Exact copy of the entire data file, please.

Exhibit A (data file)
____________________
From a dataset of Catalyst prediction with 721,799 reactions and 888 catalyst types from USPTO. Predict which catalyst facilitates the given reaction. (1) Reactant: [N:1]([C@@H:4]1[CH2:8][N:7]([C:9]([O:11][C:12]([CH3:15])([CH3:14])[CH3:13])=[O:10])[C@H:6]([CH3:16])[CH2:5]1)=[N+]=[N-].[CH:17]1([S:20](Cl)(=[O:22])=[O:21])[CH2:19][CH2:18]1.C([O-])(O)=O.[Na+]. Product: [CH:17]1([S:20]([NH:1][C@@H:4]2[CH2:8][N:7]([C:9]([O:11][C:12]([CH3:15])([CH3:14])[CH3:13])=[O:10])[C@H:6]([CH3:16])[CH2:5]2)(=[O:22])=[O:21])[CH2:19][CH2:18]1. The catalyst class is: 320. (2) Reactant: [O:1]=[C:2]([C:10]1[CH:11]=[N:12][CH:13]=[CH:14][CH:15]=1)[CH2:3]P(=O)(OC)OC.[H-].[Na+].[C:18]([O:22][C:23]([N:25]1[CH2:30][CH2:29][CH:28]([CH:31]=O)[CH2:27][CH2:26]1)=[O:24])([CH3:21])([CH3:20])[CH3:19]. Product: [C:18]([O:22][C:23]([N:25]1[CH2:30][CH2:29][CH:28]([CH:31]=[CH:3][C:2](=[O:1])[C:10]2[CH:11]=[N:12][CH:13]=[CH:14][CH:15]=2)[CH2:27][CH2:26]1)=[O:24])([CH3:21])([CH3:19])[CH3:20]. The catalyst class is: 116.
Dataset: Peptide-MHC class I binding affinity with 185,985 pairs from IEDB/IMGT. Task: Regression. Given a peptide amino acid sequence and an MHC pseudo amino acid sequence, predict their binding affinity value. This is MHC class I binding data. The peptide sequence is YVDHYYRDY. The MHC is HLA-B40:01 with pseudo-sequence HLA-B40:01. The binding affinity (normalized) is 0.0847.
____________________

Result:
From a dataset of Catalyst prediction with 721,799 reactions and 888 catalyst types from USPTO. Predict which catalyst facilitates the given reaction. (1) Reactant: [N:1]([C@@H:4]1[CH2:8][N:7]([C:9]([O:11][C:12]([CH3:15])([CH3:14])[CH3:13])=[O:10])[C@H:6]([CH3:16])[CH2:5]1)=[N+]=[N-].[CH:17]1([S:20](Cl)(=[O:22])=[O:21])[CH2:19][CH2:18]1.C([O-])(O)=O.[Na+]. Product: [CH:17]1([S:20]([NH:1][C@@H:4]2[CH2:8][N:7]([C:9]([O:11][C:12]([CH3:15])([CH3:14])[CH3:13])=[O:10])[C@H:6]([CH3:16])[CH2:5]2)(=[O:22])=[O:21])[CH2:19][CH2:18]1. The catalyst class is: 320. (2) Reactant: [O:1]=[C:2]([C:10]1[CH:11]=[N:12][CH:13]=[CH:14][CH:15]=1)[CH2:3]P(=O)(OC)OC.[H-].[Na+].[C:18]([O:22][C:23]([N:25]1[CH2:30][CH2:29][CH:28]([CH:31]=O)[CH2:27][CH2:26]1)=[O:24])([CH3:21])([CH3:20])[CH3:19]. Product: [C:18]([O:22][C:23]([N:25]1[CH2:30][CH2:29][CH:28]([CH:31]=[CH:3][C:2](=[O:1])[C:10]2[CH:11]=[N:12][CH:13]=[CH:14][CH:15]=2)[CH2:27][CH2:26]1)=[O:24])([CH3:21])([CH3:19])[CH3:20]. The catalyst class is: 116.
Dataset: Peptide-MHC class I binding affinity with 185,985 pairs from IEDB/IMGT. Task: Regression. Given a peptide amino acid sequence and an MHC pseudo amino acid sequence, predict their binding affinity value. This is MHC class I binding data. The peptide sequence is YVDHYYRDY. The MHC is HLA-B40:01 with pseudo-sequence HLA-B40:01. The binding affinity (normalized) is 0.0847.